It’s okay to feel a little reluctant when you first begin a collaboration with a remote software development team. Managing a team located thousands of kilometers away can make you feel a little insecure, and that’s alright.
But you need to build your product on time, on budget and to top code quality standards and hiring an internal development team doesn’t always make financial sense.
This is where outsourced teams come in. Leaving aside that you’ll be working with someone in a different country and, most probably, time zone, there are ways to make you feel like they’re sitting at the end of the hallway. In this article, our main focus will be the do’s and don’t of working with a remote development team. We’ll share some insights as well as some of our own best practices to help you get started.
Communicate - choose communication channels wisely
Developing a great product requires a deep understanding of the needs, wants, and expectations of your client so it is important to choose communication channels wisely, especially when managing your team remotely.
Prior to moving on to the actual development of your product, selecting between the pool of communication tools available is vital. Skype, Slack, Zoom, Discord and email have proven to work beautifully for us even before the pandemic.
However, let’s not forget that every team should also have a product manager or product owner. The product owner has a lot on its plate. This role isn’t only responsible for conveying which activities will generate the most business value but it also bridges communication between the development team and the stakeholders.
Having a calendar in place for daily/weekly/monthly calls with the team goes hand in hand with your chosen communication channel because the development team has a myriad of recurring meetings:
- Daily stand-up meetings where they coordinate with each other to share status on tasks and lift any blockers they might encounter;
- Sprint planning where the tasks for a future sprint get prioritised;
- Backlog refinement meetings to make sure we have a common understanding of the stories and acceptance criteria, to make estimations and identify unclarities;
- Retrospectives - to understand what worked and what didn’t and give the team the chance to continuously improve their approach;
- Sprint review at the end of each sprint - it’s when the team showcases their progress to the client to get their feedback.
We mainly use Zoom for video conferencing for both internal meetings and the ones where the client joins. Nonverbal communication - both tone of voice and body language - are key components of good communication, so seeing the people you work with matters a lot when working with a remote team. It helps connect faces to the names of the people you talk to, it builds trust and it encourages active participation in the discussions.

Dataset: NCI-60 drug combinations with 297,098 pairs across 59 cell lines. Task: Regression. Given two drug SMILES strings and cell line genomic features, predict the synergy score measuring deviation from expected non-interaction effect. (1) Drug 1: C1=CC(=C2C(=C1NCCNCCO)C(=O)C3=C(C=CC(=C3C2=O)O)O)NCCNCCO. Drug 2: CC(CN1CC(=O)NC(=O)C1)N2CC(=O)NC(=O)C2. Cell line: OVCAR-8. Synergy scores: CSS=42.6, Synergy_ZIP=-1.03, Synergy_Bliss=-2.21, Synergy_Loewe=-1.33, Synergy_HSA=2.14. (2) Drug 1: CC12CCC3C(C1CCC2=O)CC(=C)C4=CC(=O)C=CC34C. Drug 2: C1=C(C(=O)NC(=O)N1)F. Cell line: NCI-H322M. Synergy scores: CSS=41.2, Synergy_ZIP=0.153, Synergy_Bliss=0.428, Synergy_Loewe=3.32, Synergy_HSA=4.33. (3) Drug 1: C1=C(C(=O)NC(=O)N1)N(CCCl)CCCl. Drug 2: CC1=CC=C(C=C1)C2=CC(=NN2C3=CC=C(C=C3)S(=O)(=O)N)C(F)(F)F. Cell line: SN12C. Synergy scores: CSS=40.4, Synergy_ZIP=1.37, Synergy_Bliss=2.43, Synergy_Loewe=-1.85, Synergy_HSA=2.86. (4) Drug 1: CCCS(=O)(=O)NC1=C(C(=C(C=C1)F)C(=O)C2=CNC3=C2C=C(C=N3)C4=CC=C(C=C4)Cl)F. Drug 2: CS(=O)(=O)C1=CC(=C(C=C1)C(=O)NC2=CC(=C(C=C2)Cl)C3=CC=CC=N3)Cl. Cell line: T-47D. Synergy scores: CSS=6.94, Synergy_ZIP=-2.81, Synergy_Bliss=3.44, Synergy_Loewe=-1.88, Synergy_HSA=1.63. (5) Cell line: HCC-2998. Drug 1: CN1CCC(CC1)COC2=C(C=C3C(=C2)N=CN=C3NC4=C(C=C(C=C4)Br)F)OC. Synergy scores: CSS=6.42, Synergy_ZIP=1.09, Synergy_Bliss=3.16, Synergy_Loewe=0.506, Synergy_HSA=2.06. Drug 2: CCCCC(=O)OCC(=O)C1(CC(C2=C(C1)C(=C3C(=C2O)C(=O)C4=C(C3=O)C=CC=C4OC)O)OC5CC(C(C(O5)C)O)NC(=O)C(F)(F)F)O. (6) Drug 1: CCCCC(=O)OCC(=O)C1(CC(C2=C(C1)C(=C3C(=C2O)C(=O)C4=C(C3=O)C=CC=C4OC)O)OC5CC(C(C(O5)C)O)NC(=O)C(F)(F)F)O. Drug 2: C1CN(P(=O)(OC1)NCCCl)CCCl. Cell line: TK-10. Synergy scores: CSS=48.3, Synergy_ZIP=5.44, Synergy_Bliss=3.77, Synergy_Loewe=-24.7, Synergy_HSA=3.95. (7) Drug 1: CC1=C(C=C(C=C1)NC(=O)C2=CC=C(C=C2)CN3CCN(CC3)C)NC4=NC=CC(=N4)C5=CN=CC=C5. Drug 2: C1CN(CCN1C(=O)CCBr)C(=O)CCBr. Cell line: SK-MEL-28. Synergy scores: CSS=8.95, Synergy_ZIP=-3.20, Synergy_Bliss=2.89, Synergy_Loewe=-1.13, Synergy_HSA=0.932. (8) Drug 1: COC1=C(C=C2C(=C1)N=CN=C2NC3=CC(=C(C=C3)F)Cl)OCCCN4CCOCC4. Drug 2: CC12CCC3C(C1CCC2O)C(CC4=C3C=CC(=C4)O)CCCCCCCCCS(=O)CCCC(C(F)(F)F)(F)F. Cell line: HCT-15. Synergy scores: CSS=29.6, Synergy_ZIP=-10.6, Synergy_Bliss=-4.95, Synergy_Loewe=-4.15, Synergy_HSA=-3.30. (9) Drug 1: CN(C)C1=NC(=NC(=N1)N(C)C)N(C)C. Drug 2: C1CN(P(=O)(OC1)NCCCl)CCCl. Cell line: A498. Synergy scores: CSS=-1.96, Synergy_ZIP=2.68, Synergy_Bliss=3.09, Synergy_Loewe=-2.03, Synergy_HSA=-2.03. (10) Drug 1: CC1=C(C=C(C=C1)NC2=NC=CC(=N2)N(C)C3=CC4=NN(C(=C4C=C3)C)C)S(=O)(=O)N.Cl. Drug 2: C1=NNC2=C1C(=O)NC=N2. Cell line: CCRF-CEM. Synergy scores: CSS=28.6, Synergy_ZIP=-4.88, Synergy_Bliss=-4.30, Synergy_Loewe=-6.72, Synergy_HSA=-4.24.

Slack, on the other hand, is better suited for group communication, as well as one-on-one chatting. Product teams usually have a dedicated channel that includes both team members and members on the client’s side.
Our approach: we believe good communication goes beyond gathering skilled communicators and choosing a tool to facilitate a conversation. Logistics is just as critical. Although the pandemic forced us to make do with what equipment each had on hand, while we’re in our office, it’s equally important for us to have a high-end audio-video system in place for everyone to be heard and seen.
The success of working with a remote development team is directly proportional to how dedicated all the parties involved are to communicating regularly and building healthy rapport.
Pro tip: treat your outsourced team like a partner and they will become one.
Build a relationship based on trust
Contrary to popular belief, long-distance relationships do exist in the software development realm. To make it work, people must commit to nurturing that relationship; a relationship will only work if it is based on trust.
Following your decision to work with an external development team to build your next million-dollar product, the next step should be to settle on a strategy that’s beneficial for all parties involved. For example, start with scheduling daily calls in the incipient phase of product development to get to know the people working with you. As the team gets a good understanding of your needs and wants, it’s common practice to switch to weekly calls. This will enable the team to focus on what needs to be done and spend less time in meetings.
Trust has to be earned and, although there’s no way of knowing you’ve made the right choice, it pays to give people the benefit of the doubt; especially if they have a good reputation of working remotely. Don’t hesitate to ask about past projects completed, deadlines, and challenges faced and overcome.
Our approach: one of our favourite ways of building trust is based on quarterly face-to-face visits to the client and vice-versa. It is an opportunity for us to get out of our comfort zones as well as a unique chance to demonstrate that we rock software development in person, too. Although they don’t happen as often during this pandemic, face-to-face meetings allow us to build a closer connection with the client; and by getting to know the client and all stakeholders in person, we can develop a better perspective of the product under development as well. Read more about our Canopy case study where we went the extra mile for a product we believe in.